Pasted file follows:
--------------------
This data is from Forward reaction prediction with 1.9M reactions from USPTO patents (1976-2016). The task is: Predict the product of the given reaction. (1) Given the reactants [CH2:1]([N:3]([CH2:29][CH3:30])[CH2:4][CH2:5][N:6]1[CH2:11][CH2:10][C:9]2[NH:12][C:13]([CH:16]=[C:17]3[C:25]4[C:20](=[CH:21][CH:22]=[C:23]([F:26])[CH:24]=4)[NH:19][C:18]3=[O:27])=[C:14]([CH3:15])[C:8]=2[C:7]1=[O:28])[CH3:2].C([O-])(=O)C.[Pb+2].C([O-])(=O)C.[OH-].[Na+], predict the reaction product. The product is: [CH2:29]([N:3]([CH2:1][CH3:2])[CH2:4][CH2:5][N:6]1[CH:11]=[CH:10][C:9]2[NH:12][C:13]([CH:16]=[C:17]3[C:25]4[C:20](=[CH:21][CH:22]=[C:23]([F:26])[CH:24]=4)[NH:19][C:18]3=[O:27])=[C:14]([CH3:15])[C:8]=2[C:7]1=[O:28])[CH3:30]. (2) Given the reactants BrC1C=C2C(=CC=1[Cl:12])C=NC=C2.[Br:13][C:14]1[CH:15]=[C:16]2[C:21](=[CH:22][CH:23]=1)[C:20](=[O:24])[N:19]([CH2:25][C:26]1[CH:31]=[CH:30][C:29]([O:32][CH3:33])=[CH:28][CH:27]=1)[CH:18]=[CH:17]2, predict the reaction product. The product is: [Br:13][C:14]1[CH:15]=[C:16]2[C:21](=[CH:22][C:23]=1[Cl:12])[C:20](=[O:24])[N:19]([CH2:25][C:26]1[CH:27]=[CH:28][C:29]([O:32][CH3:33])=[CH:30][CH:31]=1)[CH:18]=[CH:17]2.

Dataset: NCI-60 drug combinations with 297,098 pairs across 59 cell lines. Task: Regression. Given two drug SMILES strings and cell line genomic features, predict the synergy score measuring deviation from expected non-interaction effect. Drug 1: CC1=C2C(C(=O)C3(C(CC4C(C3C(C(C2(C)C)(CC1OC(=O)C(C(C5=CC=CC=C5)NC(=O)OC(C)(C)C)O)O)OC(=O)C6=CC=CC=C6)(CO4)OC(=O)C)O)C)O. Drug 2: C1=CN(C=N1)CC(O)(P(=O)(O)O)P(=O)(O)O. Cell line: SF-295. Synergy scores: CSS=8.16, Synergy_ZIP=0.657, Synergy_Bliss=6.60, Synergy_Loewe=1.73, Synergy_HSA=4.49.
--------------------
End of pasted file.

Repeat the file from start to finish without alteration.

This data is from Forward reaction prediction with 1.9M reactions from USPTO patents (1976-2016). The task is: Predict the product of the given reaction. (1) Given the reactants [CH2:1]([N:3]([CH2:29][CH3:30])[CH2:4][CH2:5][N:6]1[CH2:11][CH2:10][C:9]2[NH:12][C:13]([CH:16]=[C:17]3[C:25]4[C:20](=[CH:21][CH:22]=[C:23]([F:26])[CH:24]=4)[NH:19][C:18]3=[O:27])=[C:14]([CH3:15])[C:8]=2[C:7]1=[O:28])[CH3:2].C([O-])(=O)C.[Pb+2].C([O-])(=O)C.[OH-].[Na+], predict the reaction product. The product is: [CH2:29]([N:3]([CH2:1][CH3:2])[CH2:4][CH2:5][N:6]1[CH:11]=[CH:10][C:9]2[NH:12][C:13]([CH:16]=[C:17]3[C:25]4[C:20](=[CH:21][CH:22]=[C:23]([F:26])[CH:24]=4)[NH:19][C:18]3=[O:27])=[C:14]([CH3:15])[C:8]=2[C:7]1=[O:28])[CH3:30]. (2) Given the reactants BrC1C=C2C(=CC=1[Cl:12])C=NC=C2.[Br:13][C:14]1[CH:15]=[C:16]2[C:21](=[CH:22][CH:23]=1)[C:20](=[O:24])[N:19]([CH2:25][C:26]1[CH:31]=[CH:30][C:29]([O:32][CH3:33])=[CH:28][CH:27]=1)[CH:18]=[CH:17]2, predict the reaction product. The product is: [Br:13][C:14]1[CH:15]=[C:16]2[C:21](=[CH:22][C:23]=1[Cl:12])[C:20](=[O:24])[N:19]([CH2:25][C:26]1[CH:27]=[CH:28][C:29]([O:32][CH3:33])=[CH:30][CH:31]=1)[CH:18]=[CH:17]2.

Dataset: NCI-60 drug combinations with 297,098 pairs across 59 cell lines. Task: Regression. Given two drug SMILES strings and cell line genomic features, predict the synergy score measuring deviation from expected non-interaction effect. Drug 1: CC1=C2C(C(=O)C3(C(CC4C(C3C(C(C2(C)C)(CC1OC(=O)C(C(C5=CC=CC=C5)NC(=O)OC(C)(C)C)O)O)OC(=O)C6=CC=CC=C6)(CO4)OC(=O)C)O)C)O. Drug 2: C1=CN(C=N1)CC(O)(P(=O)(O)O)P(=O)(O)O. Cell line: SF-295. Synergy scores: CSS=8.16, Synergy_ZIP=0.657, Synergy_Bliss=6.60, Synergy_Loewe=1.73, Synergy_HSA=4.49.